The Center’s new report defined a working family as any family that included a worker averaging at least 27 hours of work weekly.  Under that definition, looking at the statistics that were available to them, almost 75% of the people helped by federal programs like food stamps, EITC, and Medicaid are headed by workers.  Based on their calculations the cost of such public support for working families was over $152 billion per year.  Working families were the biggest beneficiaries of federal programs aimed at the poor in all but six states.  Make a mental note or jot this down on a piece of paper nearby:  this does not include anything involving health care support based on the Affordable Care Act because no figures were available yet for such calculations.

Don’t misinterpret these figures.  I’m 100% for what I call “maximum eligible participation” as a key ingredient for “citizen wealth.”  In fact I think we need to redouble our efforts to make sure all families that are eligible for any of these programs are in fact receiving the benefits.  That’s what they are for, so we should make them work.

Where the rubber hits the road on welfare versus work is that the ideological drift since President Clinton has shifted most federal and state support towards workers and away from providing the underpinnings for the poor that would platform their ability to build stable lives, and, yes, even access more education and work.  There is only so much money and so many ways to slice the pie though, so instead lawmakers have retreated from attacking poverty and moved instead towards subsidizing lower wage work as we have increasingly become a service-based, lower waged economy over the last generation.

The inescapable argument of the Berkeley report is that if employers were paying fair wages, less subsidy would be required. At one level the report is feeding into the right ideology that maybe there is something wrong with workers getting food stamps, EITC and other support.   At one level the report is feeding into the right ideology that says we should support lower waged work and that maybe there is something wrong with workers getting food stamps, EITC and other support.  That is not their theme and is inadvertent, but that’s the cloud that hangs over a figure like $152 billion, as more red states will claim they should cut back support to workers, as we have seen recently with the retraction of support for providing food stamps for many men without dependent children.  Every dollar of that money is well spent, and more should be spent in fact, but as long as we are publicly subsidizing low wages, we are not able to provide more critical support to the lowest income families to pull them out of poverty, and that’s worse than a shame.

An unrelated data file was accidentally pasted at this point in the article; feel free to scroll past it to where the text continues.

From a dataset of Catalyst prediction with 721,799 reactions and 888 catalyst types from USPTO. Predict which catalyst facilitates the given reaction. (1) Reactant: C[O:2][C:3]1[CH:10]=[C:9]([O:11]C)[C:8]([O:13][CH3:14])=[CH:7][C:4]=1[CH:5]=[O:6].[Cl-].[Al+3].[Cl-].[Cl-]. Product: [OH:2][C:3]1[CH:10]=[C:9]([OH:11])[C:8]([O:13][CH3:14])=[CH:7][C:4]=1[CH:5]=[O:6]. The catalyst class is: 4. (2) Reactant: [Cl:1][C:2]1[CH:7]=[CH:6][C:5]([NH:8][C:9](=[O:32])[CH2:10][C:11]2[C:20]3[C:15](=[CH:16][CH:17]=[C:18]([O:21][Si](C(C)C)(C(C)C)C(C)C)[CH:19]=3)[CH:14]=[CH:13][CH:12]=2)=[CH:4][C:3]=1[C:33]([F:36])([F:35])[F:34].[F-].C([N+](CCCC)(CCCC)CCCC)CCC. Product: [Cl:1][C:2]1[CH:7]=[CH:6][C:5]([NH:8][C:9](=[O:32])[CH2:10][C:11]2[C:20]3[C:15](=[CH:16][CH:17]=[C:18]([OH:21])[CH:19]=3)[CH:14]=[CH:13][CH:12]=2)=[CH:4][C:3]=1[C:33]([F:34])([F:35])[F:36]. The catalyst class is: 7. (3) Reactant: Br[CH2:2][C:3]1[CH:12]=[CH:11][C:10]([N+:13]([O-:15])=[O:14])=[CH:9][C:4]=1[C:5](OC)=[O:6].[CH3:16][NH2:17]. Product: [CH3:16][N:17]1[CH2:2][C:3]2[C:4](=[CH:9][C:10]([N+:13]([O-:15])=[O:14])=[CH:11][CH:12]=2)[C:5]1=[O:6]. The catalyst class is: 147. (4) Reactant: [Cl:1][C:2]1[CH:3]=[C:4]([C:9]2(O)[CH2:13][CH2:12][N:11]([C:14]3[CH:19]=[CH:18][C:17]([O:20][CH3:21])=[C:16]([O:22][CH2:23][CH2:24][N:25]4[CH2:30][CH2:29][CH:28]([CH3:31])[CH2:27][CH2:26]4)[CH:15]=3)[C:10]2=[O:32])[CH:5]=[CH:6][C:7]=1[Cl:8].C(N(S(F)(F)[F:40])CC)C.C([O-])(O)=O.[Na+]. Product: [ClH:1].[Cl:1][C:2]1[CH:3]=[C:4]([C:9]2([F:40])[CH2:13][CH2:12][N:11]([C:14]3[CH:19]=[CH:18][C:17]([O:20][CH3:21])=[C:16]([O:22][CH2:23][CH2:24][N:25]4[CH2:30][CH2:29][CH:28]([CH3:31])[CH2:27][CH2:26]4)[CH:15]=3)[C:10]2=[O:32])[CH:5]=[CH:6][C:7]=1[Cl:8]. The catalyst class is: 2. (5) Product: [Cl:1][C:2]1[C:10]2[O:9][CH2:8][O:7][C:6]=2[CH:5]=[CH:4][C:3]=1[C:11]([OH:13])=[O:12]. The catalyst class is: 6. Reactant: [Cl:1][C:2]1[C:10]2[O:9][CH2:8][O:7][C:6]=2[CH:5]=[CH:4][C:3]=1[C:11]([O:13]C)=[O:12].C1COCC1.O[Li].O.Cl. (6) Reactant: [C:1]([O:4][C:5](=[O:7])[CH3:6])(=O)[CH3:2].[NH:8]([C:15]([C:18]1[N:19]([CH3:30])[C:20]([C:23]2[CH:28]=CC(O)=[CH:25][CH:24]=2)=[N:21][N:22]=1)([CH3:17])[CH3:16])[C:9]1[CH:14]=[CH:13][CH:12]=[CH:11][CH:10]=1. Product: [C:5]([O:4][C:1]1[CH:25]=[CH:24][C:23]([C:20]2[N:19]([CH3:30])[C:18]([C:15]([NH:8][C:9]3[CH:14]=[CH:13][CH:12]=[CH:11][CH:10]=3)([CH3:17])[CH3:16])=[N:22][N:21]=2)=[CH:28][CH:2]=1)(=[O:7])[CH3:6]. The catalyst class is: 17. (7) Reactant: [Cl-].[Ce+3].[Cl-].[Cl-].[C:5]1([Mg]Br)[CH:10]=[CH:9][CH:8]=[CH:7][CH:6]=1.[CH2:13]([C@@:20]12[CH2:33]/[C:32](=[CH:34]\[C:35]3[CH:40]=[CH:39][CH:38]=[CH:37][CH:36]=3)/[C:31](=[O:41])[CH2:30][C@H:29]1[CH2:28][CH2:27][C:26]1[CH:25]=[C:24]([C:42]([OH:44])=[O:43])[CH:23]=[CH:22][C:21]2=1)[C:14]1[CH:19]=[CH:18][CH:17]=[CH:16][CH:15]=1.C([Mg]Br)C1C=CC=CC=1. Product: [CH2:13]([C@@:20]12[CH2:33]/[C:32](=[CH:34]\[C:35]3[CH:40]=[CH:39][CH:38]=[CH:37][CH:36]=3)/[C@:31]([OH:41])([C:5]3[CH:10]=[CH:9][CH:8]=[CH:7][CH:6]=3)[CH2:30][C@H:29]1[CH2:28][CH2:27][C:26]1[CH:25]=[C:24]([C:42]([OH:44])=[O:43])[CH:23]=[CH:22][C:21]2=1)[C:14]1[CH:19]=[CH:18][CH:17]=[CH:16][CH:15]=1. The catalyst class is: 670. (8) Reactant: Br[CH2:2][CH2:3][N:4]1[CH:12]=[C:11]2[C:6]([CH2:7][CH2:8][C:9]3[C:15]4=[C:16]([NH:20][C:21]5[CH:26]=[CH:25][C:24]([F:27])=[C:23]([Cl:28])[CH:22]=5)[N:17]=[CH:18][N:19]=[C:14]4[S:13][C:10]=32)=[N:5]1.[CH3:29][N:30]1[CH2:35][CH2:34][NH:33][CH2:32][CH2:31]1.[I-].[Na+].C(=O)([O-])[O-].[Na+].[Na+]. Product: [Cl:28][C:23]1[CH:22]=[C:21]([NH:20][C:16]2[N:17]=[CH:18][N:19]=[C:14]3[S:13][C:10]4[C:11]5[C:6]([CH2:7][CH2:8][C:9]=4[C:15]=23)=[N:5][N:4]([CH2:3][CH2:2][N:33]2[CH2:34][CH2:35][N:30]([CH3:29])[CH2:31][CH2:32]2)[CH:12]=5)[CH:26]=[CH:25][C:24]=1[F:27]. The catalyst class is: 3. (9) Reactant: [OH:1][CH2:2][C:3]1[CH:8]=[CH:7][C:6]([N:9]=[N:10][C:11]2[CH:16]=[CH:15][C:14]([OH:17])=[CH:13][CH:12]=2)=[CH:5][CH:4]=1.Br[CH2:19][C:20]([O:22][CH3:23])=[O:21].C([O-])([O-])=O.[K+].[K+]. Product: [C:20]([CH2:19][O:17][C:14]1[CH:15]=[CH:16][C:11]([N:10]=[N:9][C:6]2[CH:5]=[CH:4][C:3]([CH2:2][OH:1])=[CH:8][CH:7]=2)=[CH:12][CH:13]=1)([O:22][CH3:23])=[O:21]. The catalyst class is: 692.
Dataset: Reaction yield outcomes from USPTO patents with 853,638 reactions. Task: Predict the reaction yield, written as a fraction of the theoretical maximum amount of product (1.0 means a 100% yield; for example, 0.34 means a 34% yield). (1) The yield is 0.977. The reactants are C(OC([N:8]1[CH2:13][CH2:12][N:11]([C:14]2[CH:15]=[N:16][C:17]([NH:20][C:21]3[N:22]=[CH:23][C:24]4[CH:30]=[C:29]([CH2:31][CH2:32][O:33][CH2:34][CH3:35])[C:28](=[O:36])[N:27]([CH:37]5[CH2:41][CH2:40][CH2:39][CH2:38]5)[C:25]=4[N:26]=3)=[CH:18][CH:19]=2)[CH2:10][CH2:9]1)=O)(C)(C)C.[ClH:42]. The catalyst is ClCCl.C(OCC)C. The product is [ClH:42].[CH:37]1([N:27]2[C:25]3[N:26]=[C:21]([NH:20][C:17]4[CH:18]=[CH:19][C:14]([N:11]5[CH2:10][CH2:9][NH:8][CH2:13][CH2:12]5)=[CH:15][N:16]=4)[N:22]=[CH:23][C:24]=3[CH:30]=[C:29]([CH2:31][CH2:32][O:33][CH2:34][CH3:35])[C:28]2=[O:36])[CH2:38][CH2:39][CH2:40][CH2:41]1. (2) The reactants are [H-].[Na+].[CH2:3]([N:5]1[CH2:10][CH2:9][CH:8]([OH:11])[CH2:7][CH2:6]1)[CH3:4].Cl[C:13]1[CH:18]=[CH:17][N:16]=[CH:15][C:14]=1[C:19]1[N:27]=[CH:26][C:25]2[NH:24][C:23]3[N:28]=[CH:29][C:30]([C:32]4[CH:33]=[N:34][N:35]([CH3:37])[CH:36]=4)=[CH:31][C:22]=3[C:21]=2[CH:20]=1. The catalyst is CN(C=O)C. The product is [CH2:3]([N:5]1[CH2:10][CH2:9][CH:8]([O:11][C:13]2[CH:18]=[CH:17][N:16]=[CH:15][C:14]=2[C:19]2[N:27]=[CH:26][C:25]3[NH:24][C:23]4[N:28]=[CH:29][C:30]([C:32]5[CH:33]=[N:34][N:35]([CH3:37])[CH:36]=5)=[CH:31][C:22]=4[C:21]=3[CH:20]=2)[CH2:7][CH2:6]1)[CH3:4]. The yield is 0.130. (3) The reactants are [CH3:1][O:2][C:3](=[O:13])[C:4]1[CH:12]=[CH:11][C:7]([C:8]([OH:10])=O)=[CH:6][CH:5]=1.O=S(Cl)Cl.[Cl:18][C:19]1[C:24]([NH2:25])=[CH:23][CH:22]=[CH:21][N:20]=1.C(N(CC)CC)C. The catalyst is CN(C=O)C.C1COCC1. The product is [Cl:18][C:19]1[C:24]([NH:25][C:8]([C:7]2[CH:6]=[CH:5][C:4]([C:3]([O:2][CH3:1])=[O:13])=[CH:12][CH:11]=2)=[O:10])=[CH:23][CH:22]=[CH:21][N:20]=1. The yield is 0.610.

Tax Preparers Refund Anticipation Loans are Out of Control – Again!

AP_Tax_Refund_Advances_t_w600_h3000New Orleans         After years of campaigns by ACORN and agreements with the major tax preparers, H&R Block, Jackson-Hewitt, and Liberty Tax Services, to rein in the abuses and predatory pricing of “refund anticipation loans” or RALs, as they are known in the industry, it appears that the rats will play “while the cat is away.”  Nina Olson, the IRS’ national taxpayer advocate was quoted in an AP story calling the situation now the “wild, Wild West” and “called the level of risk for abuse in pricing and quality of service unprecedented.”  What the heck?!?

It seemed just yesterday that the tide was going the other way and that the earlier ACORN victories were being to be set in concrete.  The IRS had announced that they were promulgating rules to restrict the use of RALs – finally.  The IRS was finally going to create some rules of the road, including licensing at some level or something to assure a degree of competency by tax preparers.  Major banks like HSBC and others had refused to continue to offer the lines of credit to the preparers for such products for “reputational” reasons.  The Consumer Financial Protection Bureau had announced that it was on the case as well and strict rules were coming.   And, now it’s the wild West?